It is National Eating Disorders Awareness Week, actually it’s the end of NEDA week, and I’ve been struggling with whether I wanted to post about this on this site. Well, I did want to post this, but I was scared to post this, simply because I feel like I am really good at putting on a mask that says “I’m fine… I don’t need any help… I can do everything on my own.” But here goes…
I have struggled with an eating disorder for several years now. If you want my official diagnosis, it is: Anorexia Nervosa – restricting sub-type with Compensatory Exercise Compulsion and Perfectionism.
Yes, it’s a mouthful.
Note the exercise part, when this developed I did not run. I repeat… I DID NOT run at the peak of my disorder. In fact, discovering running helped me to start making changes toward becoming healthier. But I was doing that work on my own and I now recognize that professional help is needed to fully come back from an eating disorder.
So even when I had convinced myself that I was “fine”, I was still underweight (although not as severely as at my lowest point) and I had never addressed the underlying issues that caused the disorder to manifest. I was eating more, but it was barely enough to sustain me. The thought of fueling during a run terrified me and a long run can be exceptionally exhausting when you are covering a lot of miles while thinking “How many calories am I burning right now and if I eat this Sport Bean how many calories are in it and will I still end up being in the negative for the day even if I take a swallow of sport drink and what exactly is the minimum calorie consumption I have to do during a training run based on my weight…”
Then last year, around the time of my DNF, things just seemed to come crashing down. I had built a foundation that was not very stable and that foundation crumbled. Thus at that time, I sought REAL help for my ED. (I owe Alissa a huge debt of gratitude for her help… she helped me find my treatment team, she talked to my mom about recovery and ED, supported me during this time… she’s wonderful.)
I spent 10 weeks after the Phoenix DNF in an Intensive Outpatient Program (IOP). It was hard to maintain my full-time job and then head straight to the program for about 30 hours each week, but it was vital. I continued to see my treatment team for months after that, but I found that I was struggling again. Not to the extent of before, but it’s a hard battle to fight. So in addition to seeing my treatment team every other week, I am now part of an outpatient eating disorder group that meets for an hour one night each week. The support of other women who are fighting the same ED demon is monumental. Our disorders manifest in different ways and we got to that point through different struggles, but it’s amazing how at the root of it all we have so much in common.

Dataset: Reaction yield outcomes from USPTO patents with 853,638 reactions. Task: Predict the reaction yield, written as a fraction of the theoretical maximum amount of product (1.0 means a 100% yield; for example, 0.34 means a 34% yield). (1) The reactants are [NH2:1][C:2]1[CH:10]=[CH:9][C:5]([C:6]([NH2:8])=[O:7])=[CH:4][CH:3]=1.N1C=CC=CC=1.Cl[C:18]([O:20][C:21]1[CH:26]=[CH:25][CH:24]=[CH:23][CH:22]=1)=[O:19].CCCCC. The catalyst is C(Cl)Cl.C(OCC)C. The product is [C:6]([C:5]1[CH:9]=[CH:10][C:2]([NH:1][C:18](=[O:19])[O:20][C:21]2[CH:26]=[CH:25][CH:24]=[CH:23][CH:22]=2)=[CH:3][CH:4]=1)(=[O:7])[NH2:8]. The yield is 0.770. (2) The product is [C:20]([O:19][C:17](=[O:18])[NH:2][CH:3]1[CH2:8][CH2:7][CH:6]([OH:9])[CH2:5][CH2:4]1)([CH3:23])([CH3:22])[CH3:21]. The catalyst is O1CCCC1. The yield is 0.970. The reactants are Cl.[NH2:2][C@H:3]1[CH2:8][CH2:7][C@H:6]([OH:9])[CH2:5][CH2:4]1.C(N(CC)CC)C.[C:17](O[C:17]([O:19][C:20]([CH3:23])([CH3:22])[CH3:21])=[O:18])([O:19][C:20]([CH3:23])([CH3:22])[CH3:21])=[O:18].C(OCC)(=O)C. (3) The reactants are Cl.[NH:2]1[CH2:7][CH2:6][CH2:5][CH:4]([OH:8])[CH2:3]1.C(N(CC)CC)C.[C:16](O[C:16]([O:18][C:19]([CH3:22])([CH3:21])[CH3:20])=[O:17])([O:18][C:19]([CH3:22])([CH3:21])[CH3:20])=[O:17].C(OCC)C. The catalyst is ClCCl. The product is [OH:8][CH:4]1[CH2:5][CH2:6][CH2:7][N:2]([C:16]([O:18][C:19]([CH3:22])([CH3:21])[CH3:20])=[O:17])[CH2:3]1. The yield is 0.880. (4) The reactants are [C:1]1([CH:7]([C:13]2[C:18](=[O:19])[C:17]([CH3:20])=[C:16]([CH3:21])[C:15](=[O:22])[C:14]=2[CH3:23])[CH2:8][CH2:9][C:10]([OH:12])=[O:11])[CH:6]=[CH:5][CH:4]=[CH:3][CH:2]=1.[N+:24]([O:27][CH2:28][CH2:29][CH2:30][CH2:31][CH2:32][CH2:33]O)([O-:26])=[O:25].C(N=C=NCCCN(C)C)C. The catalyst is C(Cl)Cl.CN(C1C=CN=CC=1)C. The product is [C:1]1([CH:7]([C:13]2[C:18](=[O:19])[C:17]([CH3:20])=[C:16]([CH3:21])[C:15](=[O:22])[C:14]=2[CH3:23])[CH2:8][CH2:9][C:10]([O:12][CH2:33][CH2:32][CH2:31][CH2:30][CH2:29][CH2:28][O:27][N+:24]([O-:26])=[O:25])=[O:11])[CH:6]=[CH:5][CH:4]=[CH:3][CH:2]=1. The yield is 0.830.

I’m trying to gain back more weight because I am not having a monthly cycle and haven’t had one for a long time. That’s the main reason why I am trying not to run anything longer than a 10K for the time being (something that I have not entirely succeeded at, since some days I head out to run and just feel the need to keep going). Basically I’m hoping that will be the final indicator that my body is physically ready to accept that I will take care of it. I will still have to keep working out the emotional issues that triggered the whole thing (they stem back to perfectionism, and isolation, and people pleasing) but I do envision a future of being recovered.
I’m really focusing on being more zen and trying to release my stress. I was stunned to realize that my unhappiness, frustration and anger over everything in life was manifesting itself physically. I need to learn to reach out to others more. My job is isolating and it’s not healthy to be by yourself all the time. And partly I’m explaining this here so that I can feel a little less isolated and reach out to all of you, my wonderful running/blogging community, for a little extra support.
I thank all of you for your friendship, I feel like I have made some wonderful friends through this site and, if I haven’t met you in person yet, I look forward to the time that I get to meet each of you.